I have read a few articles in the last few days asking if plastic recycling was just a trend from a number of years ago, and if the impression it left on people was lasting in any way. I'm not sure. It felt like at least some people were thinking about it and maybe even moving in a positive direction. And then COVID hit. Not only did it have us using a ton of single use plastics (not only millions of those testers, but even everything else was packaged, sometimes with multiple packaging, and thrown away) for fear of spreading germs. But it also brought up many important socio economic and racial issues which need to be addressed of course. This allowed many people to slide the environment to a lesser place in their landscape of thoughts, as well as corporations and government to stop focusing on positive change without public pressure.
Even now you might be thinking that the environment is a lesser issue or could be put off while other things are worked on. But we’ve reached a critical point where we can no longer ignore the environment. It is also true that a lot of our environmental issues affect and are affected by economic disparity, capitalism and corporate responsibility issues. In a holistic approach, it is all tied together.
For July, perhaps we can narrow our focus from the seemingly unfathomable global environmental crisis to just thinking about single-use plastics. Even small steps toward reducing landfills, protecting the oceans, and reducing the impact on human and animal health can make a difference. Promoting a culture of a non-throwaway society, reducing consumption and production of things that are just excess, and moving toward a more educated community, I think are goals we all can share.
Plastic manufacturing generates between 4% and 8% of global oil consumption. This production is responsible for 232 million metric tons of greenhouse gasses every year in the United States. To get rid of these plastics in the US, our incinerators use 5.9 million metric tons of CO2-eq. And of course we know this happens primarily in poor communities and communities of color. In areas outside of our western culture, where we look down on the people who do these things while encouraging them to take our garbage, plastic is frequently burned in the open where it produces poisonous chemicals with a global warming potential 5,000 times higher than carbon. And so many of these plastic items are used only once and then thrown away.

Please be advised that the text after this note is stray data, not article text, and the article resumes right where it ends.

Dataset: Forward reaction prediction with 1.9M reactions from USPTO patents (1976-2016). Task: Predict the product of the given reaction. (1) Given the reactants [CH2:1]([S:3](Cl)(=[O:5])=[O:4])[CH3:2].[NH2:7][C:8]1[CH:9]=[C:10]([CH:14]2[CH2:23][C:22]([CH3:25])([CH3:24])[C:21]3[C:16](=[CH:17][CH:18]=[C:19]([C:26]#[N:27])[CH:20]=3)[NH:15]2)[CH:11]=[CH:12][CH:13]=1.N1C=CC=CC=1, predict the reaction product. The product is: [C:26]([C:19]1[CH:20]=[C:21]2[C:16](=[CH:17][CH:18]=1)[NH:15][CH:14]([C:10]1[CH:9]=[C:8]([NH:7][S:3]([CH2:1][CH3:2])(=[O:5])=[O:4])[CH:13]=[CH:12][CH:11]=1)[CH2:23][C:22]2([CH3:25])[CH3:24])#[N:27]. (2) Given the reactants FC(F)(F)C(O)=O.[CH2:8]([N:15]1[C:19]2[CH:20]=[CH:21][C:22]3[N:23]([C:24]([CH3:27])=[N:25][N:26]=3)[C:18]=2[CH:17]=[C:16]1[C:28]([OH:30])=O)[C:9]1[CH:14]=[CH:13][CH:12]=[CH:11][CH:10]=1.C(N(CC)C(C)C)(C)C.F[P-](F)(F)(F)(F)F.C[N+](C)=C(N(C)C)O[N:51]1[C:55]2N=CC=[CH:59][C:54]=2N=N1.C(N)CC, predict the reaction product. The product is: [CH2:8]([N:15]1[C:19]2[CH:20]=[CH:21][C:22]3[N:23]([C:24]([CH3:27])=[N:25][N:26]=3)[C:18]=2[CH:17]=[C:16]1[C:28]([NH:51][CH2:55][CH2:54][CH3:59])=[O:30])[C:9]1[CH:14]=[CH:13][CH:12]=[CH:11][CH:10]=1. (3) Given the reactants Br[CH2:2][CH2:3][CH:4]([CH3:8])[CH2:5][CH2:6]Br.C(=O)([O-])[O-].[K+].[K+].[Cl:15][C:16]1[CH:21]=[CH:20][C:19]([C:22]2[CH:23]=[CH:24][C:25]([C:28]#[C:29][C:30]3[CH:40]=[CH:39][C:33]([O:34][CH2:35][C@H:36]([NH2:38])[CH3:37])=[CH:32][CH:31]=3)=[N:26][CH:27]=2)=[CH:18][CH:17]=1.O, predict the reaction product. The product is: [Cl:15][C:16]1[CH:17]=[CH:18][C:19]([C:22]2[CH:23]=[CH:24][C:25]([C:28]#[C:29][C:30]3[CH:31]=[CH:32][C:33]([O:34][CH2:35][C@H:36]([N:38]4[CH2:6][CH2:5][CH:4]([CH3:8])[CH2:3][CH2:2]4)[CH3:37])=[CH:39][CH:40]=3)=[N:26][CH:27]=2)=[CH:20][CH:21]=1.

In our public waters, 8 million tons of plastic is dumped each year, where it creates huge garbage gyres and wreaks environmental havoc. According to the World Economic Forum, we will have more kilograms of plastic in the oceans than fish by 2050, if current trends continue. Plastic is not biodegradable, but sunlight and heat do cause it to release greenhouse gasses as it breaks down, becoming microscopic particles that enter the food chain and bio-accumulate. On average, a person ingests about 5 grams of microplastics per week (about as much plastic as a credit card) through water, food, and even the air we breathe. No one can even know what the long-term impacts on human health will be from ingesting so much plastic, but it would be ignorant to assume that it’s negligible.
Verity Noble, co-founder of Nude Foods Market, a zero Waste grocery store in Colorado, stated that Plastic Free July is a great way to encourage people to reduce their plastic waste; “Many people feel too powerless or too exhausted to stop the tsunami of plastic coming their way, and this month will show us we have the power to create change.”
Plastics are clearly linked to climate change and global pollution. That is more than clear. Plastic could be seen as one of humankind’s superior inventions, but if humankind uses it in such a way that it jeopardizes our environment, then what good is it? The issues that exacerbate this problem deal with human behavior and ineffective waste management / recycling. We may say to ourselves that a lot of the stress of this latter issue are related to government choices and corporate greed, and we wouldn’t be wrong. So what can we do?? I hear you. One thing we do is vote politicians in or out, and we also tell them what we want in so many of our behaviors. We also choose the products we buy. Some people who are very much interested in this cause will choose protests and boycotts and writing to politicians and giving to environmental groups. I think that’s all beautiful, but I know that’s maybe not where most of us are at so we just do what we can, maybe trying to do a little more when we can.
We can recycle. Even better, when possible, we can repurpose, and even better than that- find sustainable ways of not buying those plastics at all. I know to go completely plastic free might not be an option for you. More power to you if it is! But if you reduce your plastic use, and really think, at least for the month of July about not using single serve plastics, you will make an impact.